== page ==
Training in such areas as well control and survival in harsh environments could be obtained from a variety of sources with certified training programs.
Each company, whether an operator or contractor, specifies its level of training and experience for a particular job function and how much training per year is required. There is little industrywide uniformity in the amount or the type of training required for a particular job. Testing after training has not been standardized, nor has follow-up to assess competency levels. Overall, in the drilling industry there is little uniformity in the type, amount, and frequency of training. Furthermore, there is a noticeable lack of team training and training of management personnel who make critical decisions for offshore drilling operations. (See recommendations in Chapter 4 on education and training of rig personnel.)
Capping and Containment Systems
Summary Recommendation 5.6: Efforts to reduce the probability of future blowouts should be complemented by capabilities of mitigating the consequences of a loss of well control. Industry should ensure timely access to demonstrated well-capping and containment capabilities.
The Macondo well–Deepwater Horizon event, in which the BOP system failed to contain the hydrocarbons that escaped thousands of feet below the surface of the water, presented a challenge to the offshore industry as a whole that it was not immediately prepared to address. No primary well containment system was available. The operator was compelled to use what equipment was readily obtainable in or near the Gulf of Mexico and to adapt various makeshift designs (on the basis of trial and error) of risers, caps, and other equipment to contain the hydrocarbon flow, direct it to floating production facilities, and eventually stop the flow out of the well. This process took months, during which millions of barrels of hydrocarbons flowed into the gulf waters. The incident dramatically showed the vulnerability of subsea BOP systems. Therefore, access to a containment system that can be rapidly deployed to a well is an essential aspect for offshore drilling in the near future while BOP system reliability is improved.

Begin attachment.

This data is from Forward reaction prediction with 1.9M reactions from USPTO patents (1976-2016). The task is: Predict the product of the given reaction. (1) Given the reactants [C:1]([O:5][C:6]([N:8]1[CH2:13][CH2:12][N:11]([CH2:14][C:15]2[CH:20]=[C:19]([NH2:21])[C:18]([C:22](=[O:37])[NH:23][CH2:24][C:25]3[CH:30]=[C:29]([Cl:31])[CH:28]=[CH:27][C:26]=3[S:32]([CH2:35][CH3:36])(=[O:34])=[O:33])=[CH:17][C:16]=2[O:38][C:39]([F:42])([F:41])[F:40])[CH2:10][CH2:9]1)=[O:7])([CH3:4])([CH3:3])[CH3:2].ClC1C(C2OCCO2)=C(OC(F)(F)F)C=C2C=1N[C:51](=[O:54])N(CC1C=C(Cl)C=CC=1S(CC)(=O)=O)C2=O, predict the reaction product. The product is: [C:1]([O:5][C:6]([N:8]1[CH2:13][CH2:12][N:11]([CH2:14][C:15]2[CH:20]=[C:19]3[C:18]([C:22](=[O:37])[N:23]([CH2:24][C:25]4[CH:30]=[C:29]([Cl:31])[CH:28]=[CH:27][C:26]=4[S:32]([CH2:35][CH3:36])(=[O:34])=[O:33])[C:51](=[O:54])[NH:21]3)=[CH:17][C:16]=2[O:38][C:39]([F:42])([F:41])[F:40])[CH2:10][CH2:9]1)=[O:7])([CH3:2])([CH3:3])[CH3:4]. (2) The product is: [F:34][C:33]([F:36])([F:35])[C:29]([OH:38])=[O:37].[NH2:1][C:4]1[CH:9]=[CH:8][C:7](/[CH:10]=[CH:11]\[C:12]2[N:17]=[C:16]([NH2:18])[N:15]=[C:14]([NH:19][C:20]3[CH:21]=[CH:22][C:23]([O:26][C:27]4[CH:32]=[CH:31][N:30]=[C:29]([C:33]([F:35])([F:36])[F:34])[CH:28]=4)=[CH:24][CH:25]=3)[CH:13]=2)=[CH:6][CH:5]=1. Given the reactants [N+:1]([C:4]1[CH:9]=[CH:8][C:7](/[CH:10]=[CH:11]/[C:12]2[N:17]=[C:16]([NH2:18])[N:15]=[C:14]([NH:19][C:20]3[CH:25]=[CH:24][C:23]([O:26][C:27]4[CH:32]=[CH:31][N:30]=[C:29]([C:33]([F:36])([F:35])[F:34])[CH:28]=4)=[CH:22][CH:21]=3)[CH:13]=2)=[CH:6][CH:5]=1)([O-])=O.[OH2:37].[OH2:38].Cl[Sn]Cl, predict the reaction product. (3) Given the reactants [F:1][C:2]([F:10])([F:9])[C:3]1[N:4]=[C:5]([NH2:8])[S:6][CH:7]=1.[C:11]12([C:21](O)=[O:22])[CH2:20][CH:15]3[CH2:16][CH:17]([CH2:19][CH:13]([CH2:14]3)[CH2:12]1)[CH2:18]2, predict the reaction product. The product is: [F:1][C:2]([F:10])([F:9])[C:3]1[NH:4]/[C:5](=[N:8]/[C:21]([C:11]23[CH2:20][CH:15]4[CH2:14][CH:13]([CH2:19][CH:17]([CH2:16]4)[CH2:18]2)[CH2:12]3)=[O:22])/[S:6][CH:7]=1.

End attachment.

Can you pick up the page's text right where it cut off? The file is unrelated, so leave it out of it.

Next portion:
The committee endorses industry’s recent initiatives to establish highly capable containment systems in the event of future well blowouts. One such initiative is the well containment response system developed by the Helix Well Containment Group,15which is a consortium of deepwater operating companies in the Gulf of Mexico with the objective of expanding capabilities to respond to a subsea spill. Each member company contributes expertise and resources to help the group develop the capability of rapid intervention, response, and containment. This system is now operational.